Collective Action & Dissent under COVID

The CCC is crowdsourcing the many forms of collective action and dissent that are occurring worldwide in the context of the global pandemic & the social distancing response. Many movements have been interrupted by this pandemic, but others have found new, innovative, and adaptive techniques.

Explore the data here.

What are we missing?


What are we doing?

We are collecting publicly-available data to highlight the ways that people are using or innovating methods of dissent – including protests, symbolic actions, strikes, boycotts, and other forms of noncooperation, information sharing and public communications, cost-raising, nonviolent intervention, the development of alternative institutions, and expressions of solidarity. We are interested in these innovations across the world and across the political spectrum.

Why are we doing this?

Various activists and movements have been interrupted by the arrival of this pandemic and are learning how to adapt and continue their work of organizing (and mobilizing) for mutual aid, community support, and social and political change. Others are resisting attempts to manage the public health crisis through social distancing. To a certain extent we are witnessing the formation of movements and countermovements across the globe, all of which are operating under quite restrictive circumstances that are nevertheless providing opportunities for the innovation of novel methods of dissent. So far, there does not appear to be a source for accumulating collective wisdom and information about these methods.

What are we doing with this information?

This documentation effort is a public interest and a scholarly project, which is in line with the Crowd Counting Consortium’s overall mission. Ultimately, we hope to publicly release the spreadsheet for further crowdsourcing so that we can add new methods as other innovations develop. The ultimate goal is for people who are interested in learning more about these tactical innovations and adaptations have an accessible and reliable source for this information. The more thorough the data we release at the crowdsourcing stage, the more useful the information will be.

How are we finding these new methods?

So far, it’s been a bit scattershot. There’s no real webcrawler or news-scraping service that could produce the kind of detailed examples that we can find on our own. So we’ve been reading the news and looking at publicly-available social media to identify stories that highlight new methods and innovations. With more pairs of eyes, we’ll certainly come across more new methods or additional examples of methods we’ve already identified.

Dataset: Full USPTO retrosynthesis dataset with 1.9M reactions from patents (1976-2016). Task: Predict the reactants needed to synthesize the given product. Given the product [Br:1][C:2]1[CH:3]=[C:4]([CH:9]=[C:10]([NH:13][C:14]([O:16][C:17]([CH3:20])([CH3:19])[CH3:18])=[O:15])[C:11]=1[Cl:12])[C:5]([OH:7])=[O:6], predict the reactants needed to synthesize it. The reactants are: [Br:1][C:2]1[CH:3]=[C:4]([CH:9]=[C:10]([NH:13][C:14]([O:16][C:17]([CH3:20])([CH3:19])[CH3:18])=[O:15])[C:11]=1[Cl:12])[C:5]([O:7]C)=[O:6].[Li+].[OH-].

How can we protect the privacy of people who are participating in these methods of dissent?

We only rely on publicly-reported incidents, which have already been published in the news media or on publicly-available social media accounts. Our database therefore only includes links to stories or posts where people have already consented to being identified. However, if we over at CCC receive a request to de-identify a news source for any reason, we immediately comply.

Why are we looking at forms of dissent instead of events of dissent?

Our Crowd Counting Consortium project collects events data in the US (you can learn more about this here). But what we want to do with this project is to identify nonviolent actions that are explicitly in response to the global pandemic and its related crises so that we have a decent archive of the nonviolent actions people took under these circumstances. This includes methods all around the world. And, of course, we are interested in documenting as many examples as possible of how these new methods are being used around the world. However, we think it’s unfeasible to try to collect every single event worldwide, given the problems with underreporting & the fact that many of these methods are difficult to compare as events (e.g. an enduring mask-sewing circle is difficult to compare to a one-off virtual teach-in).

Who is funding this?

No one! We’re all volunteers.

How do I help?

You can help by adding new publicly-reported forms of dissent that you find in news & internet searches, and by adding additional examples of dissent methods that we have already identified.


Erica Chenoweth @EricaChenoweth

Austin Choi-Fitzpatrick @achoifitz

Jeremy Pressman @djpressman

Felipe G. Santos @feligsantos

Jay Ulfelder @JayUlfelder


Anikó Bakonyi

Daniel Bicknell

Julia Callegari

Manya-Jean Gitter

Joseph Leone

Abhinaya Narayanan

Morgan Pratt

Camila Thorndike

Aristotle Vainikos